But in fact, the empirical data challenge such an assumption in. Therefore, in the context of countries with high levels of women’s education and where a large fraction of women has joined the labor force (i.e., all the countries considered in this study), it can be hypothesized that public policies that support egalitarian gender relations have an overall positive effect on fertility (Hypothesis 1.

The situation in Nigeria. Nigeria is located just outside the central African infertility belt, but recent evidence suggests that the country has high rates of infertility (Larsen, ; Okonofua, Harris, Odebiyi, Kane, & Snow, ).Among sexually experienced women age 25–49, as many as % had no living children and % had never had a fertile pregnancy based on the Nigeria DHS.

The Cultural Context of High Fertility in sub-Saharan Africa John C. Caldwell Pat Caldwell Sub-Saharan Africa may well offer greater resistance to fertility decline than any other world region.

The reasons are cultural and have much to do with a religious belief system that operates directly to sustain high. "The Gwembe Study was launched in to monitor the responses of 57, Tonga-speakers from the Middle Zambezi Valley [in Zambia] to involuntary article examines the demography of four Gwembe Tonga villages from toa period characterized first by relocation, then prosperity, and finally by economic hardship.

Introduction. Social science scholarship increasingly recognizes infertility as a devastating problem for women in many parts of the world (Inhorn and Van Balen ), particularly in the high-fertility context of sub-Saharan Africa (e.g., Boerma and Mgalla ; Feldman-Savelsberg ; Hollos and Larsen ).Regardless of its medical causes, infertility causes women in African societies.

In this context, an association between education and fertility does not mean that one affects the other in a causal sense, but simply that the two decisions are simultaneous and interdependent.

Table thus illustrates the possible ambiguity in the meaning of education-fertility associations. Depending on assumptions and evidence on the.

Coverage includes the dynamics of low and lowest-low (where the birthrate is well below average) fertility, high and increasing life expectancies in the United States, the implications of native-born fertility and other socio-demographic changes for less-skilled U.S.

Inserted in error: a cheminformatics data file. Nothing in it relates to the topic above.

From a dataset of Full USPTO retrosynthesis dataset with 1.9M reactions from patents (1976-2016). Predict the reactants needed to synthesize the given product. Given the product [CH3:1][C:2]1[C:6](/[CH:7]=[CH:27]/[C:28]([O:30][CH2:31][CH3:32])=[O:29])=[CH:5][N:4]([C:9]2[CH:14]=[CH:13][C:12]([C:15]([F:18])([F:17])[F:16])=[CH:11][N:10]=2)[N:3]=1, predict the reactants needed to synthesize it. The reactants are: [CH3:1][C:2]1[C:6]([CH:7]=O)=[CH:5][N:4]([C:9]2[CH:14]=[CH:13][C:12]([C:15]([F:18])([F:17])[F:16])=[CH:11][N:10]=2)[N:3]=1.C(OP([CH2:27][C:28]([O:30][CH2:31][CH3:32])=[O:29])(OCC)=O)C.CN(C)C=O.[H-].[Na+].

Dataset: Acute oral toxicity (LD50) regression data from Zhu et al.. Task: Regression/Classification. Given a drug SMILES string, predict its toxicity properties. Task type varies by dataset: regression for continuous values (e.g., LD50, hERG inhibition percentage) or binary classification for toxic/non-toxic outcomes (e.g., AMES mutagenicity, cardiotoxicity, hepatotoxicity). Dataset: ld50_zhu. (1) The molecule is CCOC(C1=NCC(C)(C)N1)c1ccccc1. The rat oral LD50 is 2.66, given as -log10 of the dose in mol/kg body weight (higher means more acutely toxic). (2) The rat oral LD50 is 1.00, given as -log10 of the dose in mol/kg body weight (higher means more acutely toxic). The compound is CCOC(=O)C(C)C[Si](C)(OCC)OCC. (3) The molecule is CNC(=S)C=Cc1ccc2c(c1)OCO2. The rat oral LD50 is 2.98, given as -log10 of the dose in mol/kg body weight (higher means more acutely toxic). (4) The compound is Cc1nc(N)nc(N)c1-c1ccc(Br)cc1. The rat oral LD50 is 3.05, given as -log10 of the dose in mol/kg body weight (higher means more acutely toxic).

immigration, ageing and age dependency in post-industrial societies, good. Discover Book Depository's huge selection of Neil Price books online. Free delivery worldwide on over 20 million titles. Social Change, the Social Organization of Families, and Fertility Limitation1 William G.

Axinn and Scott T. Yabiku University of Michigan The social organization of the family is a key link between macro-level social change and individual-level childbearing behavior. The family mode of organization framework and life course perspective.

tance relative to the fertility-decreasing effects of the other economic influences mentioned, since most empirical studies have found a negative relation between education and fertility or stated fertility desires.2 Avenues through which education may affect fertility control include the following: Education facilitates the acquisition of in.

High rates of social transmission are predicted to homogenize behavioural norms within particular groups [9,37,38], leading to between-group variation in the speed of fertility decline.

This can expose individual communities themselves to low-fertility norms while at lower levels of education than would be expected if they were isolated [ 35 ]. G. Gurumurthy has written: 'Culture and fertility behaviour of Yanadis' -- subject(s): Human Fertility, Population, Social aspects, Social aspects of Human fertility, Social conditions, Yanadi.Social Interactions and Fertility in Developing Countries David E.

Bloom, David Canning, Isabel Guenther, Sebastian Linnemayr unobserved cultural and institutional factors that could influence fertility. has high fertility because the rest of her group does, or if it is because of a hidden variable.relationship between fertility and development in and Figure 1 confirms that also with the most recent data, fertility is negatively associated with development up to HDI levels aroundbut that at higher levels of development the cross-sectional association between HDI and fertility.